Monday, December 10, 2012

Introducing CMUnistrokeGestureRecognizer

How would you go about recognising a gesture like this star shape in an iOS app?
This was the problem posed to me recently while working on a project. I knew I wasn't the first to need to solve this type of problem. For example, the popular Infinity Blade series of iOS games used a shape drawing gesture for spell casting.

Looking further back into the past, you might remember Palm OS Graffiti used a similar gesture recognition technique for text input.
Something that all these gestures have in common is the requirement to recognise shapes drawn from a single path. That is, the path drawn by a user between putting their finger down and lifting their finger up.

Knowing this problem had obviously been solved, I began researching techniques for single path recognition and that's when I found...

$1 Unistroke Recognizer

Created by three clever chaps at the University of Washington back in 2007, the $1 Unistroke Recognizer was designed to recognise single path (unistroke) gestures, exactly what I was looking for. Not only that, but design goals for the technique make it an ideal candidate for use in mobile applications:

  • Resilience to movement & sampling speed
  • Rotation, scale, position invariance
  • No advanced maths required (e.g., matrix inversions, derivatives, integrals)
  • Easily implemented with few lines of code
  • Fast enough for interactive use
  • Define gestures with minimum of only one example
  • Return top results ordered by score [0-1]
  • Provide recognition rates competitive with more complex algorithms

A pretty bold set of requirements, but it looks like they were able to achieve them all. The creators published their paper describing their technique and included full pseudocode. Their project website also includes a demo implementation written in JavaScript so you can test it out live in the browser.

$1 Unistroke Recognizer website
$1 Unistroke Recognizer paper (PDF)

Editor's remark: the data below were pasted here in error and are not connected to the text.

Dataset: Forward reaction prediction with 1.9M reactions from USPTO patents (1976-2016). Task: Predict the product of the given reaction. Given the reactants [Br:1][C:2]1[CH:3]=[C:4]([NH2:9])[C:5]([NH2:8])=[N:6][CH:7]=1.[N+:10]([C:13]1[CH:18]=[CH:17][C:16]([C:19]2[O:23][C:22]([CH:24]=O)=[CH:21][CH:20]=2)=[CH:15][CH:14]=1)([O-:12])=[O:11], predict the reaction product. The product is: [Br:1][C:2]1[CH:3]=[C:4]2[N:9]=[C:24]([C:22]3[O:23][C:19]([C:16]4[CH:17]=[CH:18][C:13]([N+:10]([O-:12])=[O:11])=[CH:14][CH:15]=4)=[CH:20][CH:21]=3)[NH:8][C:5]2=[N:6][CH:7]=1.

CMUnistrokeGestureRecognizer is my port of the $1 Unistroke Recognizer to iOS. I'm not the first to implement this recogniser in Objective-C but none of the existing implementations met my requirements. I wanted the $1 Unistroke Recognizer to be fully contained within a UIGestureRecognizer, with as simple an API as possible.

So the CMUnistrokeGestureRecognizer implements the $1 Unistroke Recognizer as a UIGestureRecognizer. It features:

  • Recognition of multiple gestures
  • Standard UIGestureRecognizer callback for success
  • Template paths defined by UIBezierPath objects
  • Optional callbacks for tracking path drawing and recognition failure
  • Configurable minimum recognition score threshold
  • Option to disable rotation normalisation
  • Option to enable the Protractor method for potentially faster recognition
The core recognition algorithm is written in C and is mostly portable across platforms. I say "mostly" as it uses GLKVector functions from the GLKit framework for optimal performance on iOS devices. GLKMath functions take advantage of hardware acceleration such as the ARM NEON SIMD extensions, so I like to use them. It wouldn't take much work to substitute the vector functions if someone wanted to use the core C implementation on another platform.

The CMUnistrokeGestureRecognizer implementation sits on top of the core C library and provides the Objective-C/UIKit interface.

To use it, add the CMUnistrokeGestureRecognizer project to your own as a subproject and add the library to your target. In your source file, import the main header:

#import <CMUnistrokeGestureRecognizer/CMUnistrokeGestureRecognizer.h>

In your code, define one or more paths to be recognised. Create an instance of CMUnistrokeGestureRecognizer, register your paths, then add it to a view.

Your callback method will be called whenever a gesture is successfully matched against the template paths you registered.

Here's an example of the key points:

- (void)viewDidLoad
    [super viewDidLoad];

    // Define a path to be recognised
    UIBezierPath *squarePath = [UIBezierPath bezierPath];
    [squarePath moveToPoint:CGPointMake(0.0f, 0.0f)];
    [squarePath addLineToPoint:CGPointMake(10.0f, 0.0f)];
    [squarePath addLineToPoint:CGPointMake(10.0f, 10.0f)];
    [squarePath addLineToPoint:CGPointMake(0.0f, 10.0f)];
    [squarePath closePath];
    // Create the unistroke gesture recogniser and add to view
    CMUnistrokeGestureRecognizer *unistrokeGestureRecognizer = [[CMUnistrokeGestureRecognizer alloc] initWithTarget:self action:@selector(unistrokeGestureRecognizer:)];
    [unistrokeGestureRecognizer registerUnistrokeWithName:@"square" bezierPath:squarePath];
    [self.view addGestureRecognizer:unistrokeGestureRecognizer];


- (void)unistrokeGestureRecognizer:(CMUnistrokeGestureRecognizer *)unistrokeGestureRecognizer
    // A stroke was recognised
    UIBezierPath *drawnPath = unistrokeGestureRecognizer.strokePath;